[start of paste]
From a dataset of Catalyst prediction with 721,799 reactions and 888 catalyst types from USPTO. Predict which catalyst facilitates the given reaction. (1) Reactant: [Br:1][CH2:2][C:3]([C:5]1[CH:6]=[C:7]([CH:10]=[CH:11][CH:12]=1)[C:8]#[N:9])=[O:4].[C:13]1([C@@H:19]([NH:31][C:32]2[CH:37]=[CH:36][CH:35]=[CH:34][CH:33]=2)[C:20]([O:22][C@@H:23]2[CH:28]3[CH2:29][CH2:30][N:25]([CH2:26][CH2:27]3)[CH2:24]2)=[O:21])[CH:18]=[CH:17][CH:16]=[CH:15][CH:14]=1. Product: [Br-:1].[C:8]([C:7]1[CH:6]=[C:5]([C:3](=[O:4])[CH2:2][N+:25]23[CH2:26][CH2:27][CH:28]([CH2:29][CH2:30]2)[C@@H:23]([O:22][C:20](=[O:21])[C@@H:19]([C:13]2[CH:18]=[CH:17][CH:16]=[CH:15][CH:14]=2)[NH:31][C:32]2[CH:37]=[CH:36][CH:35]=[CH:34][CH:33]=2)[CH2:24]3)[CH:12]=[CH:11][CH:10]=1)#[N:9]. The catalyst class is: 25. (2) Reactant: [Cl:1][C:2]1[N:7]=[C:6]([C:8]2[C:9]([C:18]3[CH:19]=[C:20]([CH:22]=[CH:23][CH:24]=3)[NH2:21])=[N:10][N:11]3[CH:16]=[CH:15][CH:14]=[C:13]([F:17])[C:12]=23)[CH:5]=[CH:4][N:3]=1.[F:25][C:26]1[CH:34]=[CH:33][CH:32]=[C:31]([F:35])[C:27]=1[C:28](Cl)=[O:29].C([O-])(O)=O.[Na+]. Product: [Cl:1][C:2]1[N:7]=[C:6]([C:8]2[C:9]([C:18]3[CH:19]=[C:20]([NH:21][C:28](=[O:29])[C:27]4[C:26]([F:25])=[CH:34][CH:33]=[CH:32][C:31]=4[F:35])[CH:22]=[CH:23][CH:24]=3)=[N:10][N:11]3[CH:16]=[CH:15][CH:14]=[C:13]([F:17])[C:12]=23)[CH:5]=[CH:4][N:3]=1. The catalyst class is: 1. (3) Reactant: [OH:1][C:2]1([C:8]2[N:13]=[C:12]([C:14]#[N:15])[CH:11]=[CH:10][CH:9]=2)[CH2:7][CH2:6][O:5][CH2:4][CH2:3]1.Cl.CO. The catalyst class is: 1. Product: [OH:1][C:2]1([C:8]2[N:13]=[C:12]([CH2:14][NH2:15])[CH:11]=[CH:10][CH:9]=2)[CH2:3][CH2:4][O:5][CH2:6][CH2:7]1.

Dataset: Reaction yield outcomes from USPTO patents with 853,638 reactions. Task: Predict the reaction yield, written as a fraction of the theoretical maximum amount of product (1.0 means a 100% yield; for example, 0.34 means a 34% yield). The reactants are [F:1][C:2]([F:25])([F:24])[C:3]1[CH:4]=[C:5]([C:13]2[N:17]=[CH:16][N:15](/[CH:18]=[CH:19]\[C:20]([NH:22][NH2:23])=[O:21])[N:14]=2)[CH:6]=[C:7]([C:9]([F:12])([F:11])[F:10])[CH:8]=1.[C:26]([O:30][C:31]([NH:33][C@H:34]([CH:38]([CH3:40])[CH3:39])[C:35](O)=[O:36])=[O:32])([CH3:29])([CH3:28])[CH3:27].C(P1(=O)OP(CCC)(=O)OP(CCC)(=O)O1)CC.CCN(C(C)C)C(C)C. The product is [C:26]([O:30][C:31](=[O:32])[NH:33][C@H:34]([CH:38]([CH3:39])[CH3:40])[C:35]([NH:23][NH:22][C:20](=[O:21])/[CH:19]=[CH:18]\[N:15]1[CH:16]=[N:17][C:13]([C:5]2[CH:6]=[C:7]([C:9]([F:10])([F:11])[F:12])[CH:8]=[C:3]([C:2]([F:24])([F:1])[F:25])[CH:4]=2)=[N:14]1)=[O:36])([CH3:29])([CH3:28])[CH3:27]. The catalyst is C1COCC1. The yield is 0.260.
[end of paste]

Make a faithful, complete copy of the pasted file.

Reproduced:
From a dataset of Catalyst prediction with 721,799 reactions and 888 catalyst types from USPTO. Predict which catalyst facilitates the given reaction. (1) Reactant: [Br:1][CH2:2][C:3]([C:5]1[CH:6]=[C:7]([CH:10]=[CH:11][CH:12]=1)[C:8]#[N:9])=[O:4].[C:13]1([C@@H:19]([NH:31][C:32]2[CH:37]=[CH:36][CH:35]=[CH:34][CH:33]=2)[C:20]([O:22][C@@H:23]2[CH:28]3[CH2:29][CH2:30][N:25]([CH2:26][CH2:27]3)[CH2:24]2)=[O:21])[CH:18]=[CH:17][CH:16]=[CH:15][CH:14]=1. Product: [Br-:1].[C:8]([C:7]1[CH:6]=[C:5]([C:3](=[O:4])[CH2:2][N+:25]23[CH2:26][CH2:27][CH:28]([CH2:29][CH2:30]2)[C@@H:23]([O:22][C:20](=[O:21])[C@@H:19]([C:13]2[CH:18]=[CH:17][CH:16]=[CH:15][CH:14]=2)[NH:31][C:32]2[CH:37]=[CH:36][CH:35]=[CH:34][CH:33]=2)[CH2:24]3)[CH:12]=[CH:11][CH:10]=1)#[N:9]. The catalyst class is: 25. (2) Reactant: [Cl:1][C:2]1[N:7]=[C:6]([C:8]2[C:9]([C:18]3[CH:19]=[C:20]([CH:22]=[CH:23][CH:24]=3)[NH2:21])=[N:10][N:11]3[CH:16]=[CH:15][CH:14]=[C:13]([F:17])[C:12]=23)[CH:5]=[CH:4][N:3]=1.[F:25][C:26]1[CH:34]=[CH:33][CH:32]=[C:31]([F:35])[C:27]=1[C:28](Cl)=[O:29].C([O-])(O)=O.[Na+]. Product: [Cl:1][C:2]1[N:7]=[C:6]([C:8]2[C:9]([C:18]3[CH:19]=[C:20]([NH:21][C:28](=[O:29])[C:27]4[C:26]([F:25])=[CH:34][CH:33]=[CH:32][C:31]=4[F:35])[CH:22]=[CH:23][CH:24]=3)=[N:10][N:11]3[CH:16]=[CH:15][CH:14]=[C:13]([F:17])[C:12]=23)[CH:5]=[CH:4][N:3]=1. The catalyst class is: 1. (3) Reactant: [OH:1][C:2]1([C:8]2[N:13]=[C:12]([C:14]#[N:15])[CH:11]=[CH:10][CH:9]=2)[CH2:7][CH2:6][O:5][CH2:4][CH2:3]1.Cl.CO. The catalyst class is: 1. Product: [OH:1][C:2]1([C:8]2[N:13]=[C:12]([CH2:14][NH2:15])[CH:11]=[CH:10][CH:9]=2)[CH2:3][CH2:4][O:5][CH2:6][CH2:7]1.

Dataset: Reaction yield outcomes from USPTO patents with 853,638 reactions. Task: Predict the reaction yield, written as a fraction of the theoretical maximum amount of product (1.0 means a 100% yield; for example, 0.34 means a 34% yield). The reactants are [F:1][C:2]([F:25])([F:24])[C:3]1[CH:4]=[C:5]([C:13]2[N:17]=[CH:16][N:15](/[CH:18]=[CH:19]\[C:20]([NH:22][NH2:23])=[O:21])[N:14]=2)[CH:6]=[C:7]([C:9]([F:12])([F:11])[F:10])[CH:8]=1.[C:26]([O:30][C:31]([NH:33][C@H:34]([CH:38]([CH3:40])[CH3:39])[C:35](O)=[O:36])=[O:32])([CH3:29])([CH3:28])[CH3:27].C(P1(=O)OP(CCC)(=O)OP(CCC)(=O)O1)CC.CCN(C(C)C)C(C)C. The product is [C:26]([O:30][C:31](=[O:32])[NH:33][C@H:34]([CH:38]([CH3:39])[CH3:40])[C:35]([NH:23][NH:22][C:20](=[O:21])/[CH:19]=[CH:18]\[N:15]1[CH:16]=[N:17][C:13]([C:5]2[CH:6]=[C:7]([C:9]([F:10])([F:11])[F:12])[CH:8]=[C:3]([C:2]([F:24])([F:1])[F:25])[CH:4]=2)=[N:14]1)=[O:36])([CH3:29])([CH3:28])[CH3:27]. The catalyst is C1COCC1. The yield is 0.260.